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November 29th, 2011

What happens to a real estate contract if a buyer dies before closing?

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Whats Next 290Savvy homebuyers and their agents know to build in “contingency clauses” into real estate contracts–just in case something goes wrong.

But what happens to a real estate contract if the ultimate tragedy occurs and the buyer dies prior to the official closing or settlement?

Is the real estate deal just terminated entirely? Or is it possible that another party, such as a surviving relative, will be legally required to go through with the purchase? Also, what about any earnest money, deposit or other funds that may have been paid upfront; how is that money handled?

Can you get out of a home purchase contract?

While the average consumer might assume that a deal to purchase a home is instantly terminated upon a prospective buyer’s death, legal experts say that’s not actually how it works.

“As a legal matter, it isn’t necessarily the case that the contract is automatically terminated if a buyer dies,” says Ralph Holmen, Associate General Counsel for the National Association of Realtors.

“What happens will depend on the particulars of the contract, the other parties to it (particularly if there is a spouse who is also a party), and may also depend on the details of state law of the state to which the contract is subject,” Holmen says.

As a practical matter, however, it may be that sometimes the other party to the contract would treat the contract as terminated even if the law did not require it, Holmen adds.

Do you need a lawyer to buy a home?

Not all home sellers, though, are willing to cancel a sale–even in the wake of a buyer’s death. Some sellers may hang onto deposits or try to force the deceased buyer’s estate to go through with the purchase.

Ira Matetsky, an attorney with Ganfer & Shore LLP in New York City, has written about such a case. A woman had put $230,000 down on a $2.3 million Manhattan co-op but died before closing on the property. The seller refused to return the down payment to the deceased buyer’s relatives. The Manhattan Supreme Court ultimately sided with the seller, saying the deposit did not have to be returned.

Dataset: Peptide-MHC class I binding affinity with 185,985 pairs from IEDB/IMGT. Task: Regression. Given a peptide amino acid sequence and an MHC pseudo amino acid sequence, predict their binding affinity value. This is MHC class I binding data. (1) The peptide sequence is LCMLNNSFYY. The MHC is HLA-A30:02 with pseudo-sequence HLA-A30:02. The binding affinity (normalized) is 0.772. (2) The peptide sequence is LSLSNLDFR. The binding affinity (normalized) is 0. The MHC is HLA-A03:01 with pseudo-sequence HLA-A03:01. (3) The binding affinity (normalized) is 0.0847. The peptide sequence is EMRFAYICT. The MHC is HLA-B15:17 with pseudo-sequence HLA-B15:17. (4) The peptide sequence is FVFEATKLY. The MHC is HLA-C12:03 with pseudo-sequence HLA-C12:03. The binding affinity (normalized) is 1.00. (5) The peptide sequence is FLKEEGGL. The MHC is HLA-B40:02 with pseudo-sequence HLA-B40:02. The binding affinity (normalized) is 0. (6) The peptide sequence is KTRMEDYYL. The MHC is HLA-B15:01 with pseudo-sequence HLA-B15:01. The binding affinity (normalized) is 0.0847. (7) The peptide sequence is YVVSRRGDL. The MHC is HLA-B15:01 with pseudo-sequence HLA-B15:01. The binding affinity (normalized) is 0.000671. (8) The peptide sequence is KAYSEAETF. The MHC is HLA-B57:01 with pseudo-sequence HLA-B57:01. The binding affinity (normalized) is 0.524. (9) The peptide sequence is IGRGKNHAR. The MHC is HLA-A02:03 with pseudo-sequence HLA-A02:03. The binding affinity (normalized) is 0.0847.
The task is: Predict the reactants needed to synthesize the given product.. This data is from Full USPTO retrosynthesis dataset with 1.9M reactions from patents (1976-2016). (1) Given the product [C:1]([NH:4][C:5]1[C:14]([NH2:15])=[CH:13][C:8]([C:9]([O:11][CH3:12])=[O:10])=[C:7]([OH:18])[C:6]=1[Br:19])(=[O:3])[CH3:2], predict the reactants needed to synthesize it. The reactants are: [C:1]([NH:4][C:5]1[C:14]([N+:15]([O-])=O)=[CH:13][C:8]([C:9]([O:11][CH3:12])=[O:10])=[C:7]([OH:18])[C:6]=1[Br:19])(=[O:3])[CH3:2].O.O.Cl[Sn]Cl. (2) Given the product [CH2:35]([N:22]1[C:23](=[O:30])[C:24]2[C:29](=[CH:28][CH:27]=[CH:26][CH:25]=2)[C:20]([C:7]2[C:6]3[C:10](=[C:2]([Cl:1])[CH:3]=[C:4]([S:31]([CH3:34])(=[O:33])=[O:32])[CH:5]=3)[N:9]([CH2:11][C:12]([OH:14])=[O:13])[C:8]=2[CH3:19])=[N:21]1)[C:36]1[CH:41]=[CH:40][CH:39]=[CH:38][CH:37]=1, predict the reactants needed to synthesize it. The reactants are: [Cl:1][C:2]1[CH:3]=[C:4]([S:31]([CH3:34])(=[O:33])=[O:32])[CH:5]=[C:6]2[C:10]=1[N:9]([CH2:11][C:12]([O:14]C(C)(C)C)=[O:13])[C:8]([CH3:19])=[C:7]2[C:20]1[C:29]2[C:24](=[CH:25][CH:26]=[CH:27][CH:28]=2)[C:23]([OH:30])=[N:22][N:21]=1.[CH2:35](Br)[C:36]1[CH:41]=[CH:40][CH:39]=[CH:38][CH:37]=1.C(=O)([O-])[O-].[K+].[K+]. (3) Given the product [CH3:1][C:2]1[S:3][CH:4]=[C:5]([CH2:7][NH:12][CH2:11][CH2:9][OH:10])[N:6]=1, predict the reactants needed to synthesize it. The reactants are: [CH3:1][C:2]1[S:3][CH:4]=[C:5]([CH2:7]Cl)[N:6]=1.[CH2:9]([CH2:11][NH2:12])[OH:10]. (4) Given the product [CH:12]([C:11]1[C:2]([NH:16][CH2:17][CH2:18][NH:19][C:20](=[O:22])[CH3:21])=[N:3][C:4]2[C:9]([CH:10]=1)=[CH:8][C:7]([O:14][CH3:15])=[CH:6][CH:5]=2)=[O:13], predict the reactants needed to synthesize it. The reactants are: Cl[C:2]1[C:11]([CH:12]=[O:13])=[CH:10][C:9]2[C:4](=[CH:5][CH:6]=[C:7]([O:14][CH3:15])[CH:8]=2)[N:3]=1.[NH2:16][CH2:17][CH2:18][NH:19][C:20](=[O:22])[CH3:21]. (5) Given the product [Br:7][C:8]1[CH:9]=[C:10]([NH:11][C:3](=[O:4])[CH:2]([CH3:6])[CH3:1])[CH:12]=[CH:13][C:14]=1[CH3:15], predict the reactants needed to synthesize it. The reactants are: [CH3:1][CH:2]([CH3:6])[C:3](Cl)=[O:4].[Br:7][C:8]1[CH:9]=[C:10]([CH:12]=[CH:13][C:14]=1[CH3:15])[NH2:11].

Matetsky believes the seller won simply because there was no provision built into the contract stating that in the event of the buyer’s death the contract would be completely null and void.

The lesson: In addition to an appraisal, inspection and mortgage contingency clauses, buyers should also include a death contingency clause in real estate contracts.

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4 Responses to “What happens to a real estate contract if a buyer dies before closing?”

  1. Don McCoy Says: September 6th, 2012 at 4:45 pm

    Having just gone through an experience concerning this subject…I can not think of very many situations where it is just or moral for the Seller to keep the earnest money….perhaps it is legal however, the hardship of the Buyers loss and family most likely overshadows any need for the Seller to keep earnest money..

  2. Jennifer Says: October 9th, 2012 at 3:03 pm

    Legally speaking, in California, the contract is binding on the deceased’s heirs, or whoever inherits the property. However, in practice, most sellers agree to release the heirs from the contract, as a simple act of decency and compassion.

    Realtor, Laguna Woods

  3. AssureCLOSE Says: March 12th, 2013 at 11:46 am

    Please check out this new insurance product for the real estate industry. It covers all parties in the contract. Cost is very minimal and does cover sales up to $500,000 with no questions asked of the health of the buyers. All parties are covered – sellers, buyers, real estate agent and companies commissions and all parties on the closing statements that are due their payment on the statement at closing. A Buyer Option is available so that the surviving buyer is covered and the home is closed and the buyer owns their new home mortgage free. The sellers can go ahead and move and the buyer has a home that they can keep or sell. For more information and details on coverage http://www.AssureCLOSE.com or call the number on the website, 251-422-0321.

  4. Tim Manni Says: March 12th, 2013 at 3:35 pm

    Thanks everyone for your comments.
    -Tim (HSH)

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Tim Manni is the Managing Editor of HSH.com and the author of their daily blog, which concentrates on the latest developments in the mortgage and housing markets.

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